2nd QuIESCENT Workshop

The second workshop of the QuIESCENT Arctic programme took place as part of the International Arctic Science Committee (IASC) Arctic Science Summit Week (ASSW) in Tromsø, Norway (30 March - 1 April 2022), thanks to support from the IASC Atmosphere Working Group and the air Pollution in the Arctic: Climate, Environment, and Societies (PACES) initiative.

Our second workshop built on our cross-disciplinary bridge between aerosol and clouds, physicists and chemists, and observations and models, and scientists from all perspectives of this research question are encouraged to attend and contribute. We continued to focus on the role of transported air pollution in Arctic aerosol-cloud interactions, as the climatic effects of increasing industrialisation within the Arctic circle and transport from the polluted mid-latitudes are not well understood; however, these processes must be considered against an understanding of the evolving natural baseline of the Arctic aerosol budget.

We specifically looked at ways we could improve collaboration between the different specialisms represented. Our first workshop gave us insight into what the key challenges are in the different science areas, but we progressed these discussions to design a pathway forward to improve the Arctic indirect effect in models across spatial scales.

To this end, we again welcomed participants covering a wide range of expertise (ground-based, aircraft, satellite observations, and modelling). Members of recent Arctic measurement campaigns, e.g., NETCARE, (AC)3, Arctic Ocean 2018, and MOSAiC and partnering projects, were encouraged to attend and use our platform to share their exciting results and discuss their vision for the use of their findings in numerical models.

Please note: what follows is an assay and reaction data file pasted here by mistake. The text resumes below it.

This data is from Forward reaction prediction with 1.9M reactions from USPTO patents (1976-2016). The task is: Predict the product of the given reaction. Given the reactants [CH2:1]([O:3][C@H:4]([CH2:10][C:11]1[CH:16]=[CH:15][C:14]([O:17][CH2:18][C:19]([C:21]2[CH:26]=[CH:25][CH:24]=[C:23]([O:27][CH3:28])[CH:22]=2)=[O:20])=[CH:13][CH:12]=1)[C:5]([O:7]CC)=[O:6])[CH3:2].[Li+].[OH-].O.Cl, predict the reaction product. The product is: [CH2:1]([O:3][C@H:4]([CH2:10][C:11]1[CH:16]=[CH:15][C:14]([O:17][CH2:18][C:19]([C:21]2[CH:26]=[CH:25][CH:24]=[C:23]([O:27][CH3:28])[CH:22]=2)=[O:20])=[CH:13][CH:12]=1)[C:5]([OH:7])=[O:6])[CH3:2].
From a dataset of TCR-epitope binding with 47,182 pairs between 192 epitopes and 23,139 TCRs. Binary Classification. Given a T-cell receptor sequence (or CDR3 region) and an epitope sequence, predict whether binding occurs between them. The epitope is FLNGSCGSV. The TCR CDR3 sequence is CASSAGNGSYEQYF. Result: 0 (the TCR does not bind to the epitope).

Similarly, model specialists from key modelling centres were encouraged to attend as their input in these discussions is critical to the success of this mission; without engagement from modelling specialists - from large-eddy simulation, through regional numerical weather prediction, to global climate scales - we cannot improve the efficiency of the knowledge pipeline from observations through to models. As such, we encouraged modellers with an interest in Arctic clouds and aerosols, such as those involved with the Year of Polar Prediction (YOPP) and MOSAiC consortiums, independent modellers, and contributors from key modelling centres, to attend and contribute their expertise .

We also continued to foster ideas on novel approaches to understanding the Arctic indirect effect, including machine-learning and satellite remote sensing approaches to solving associated research questions. New collaborations were brokered between participants during the workshop, in addition to clear progress in developing a tangible strategy for improving aerosol-cloud process understanding and, ultimately, climate model uncertainties.

workshop outcomes:

Further information: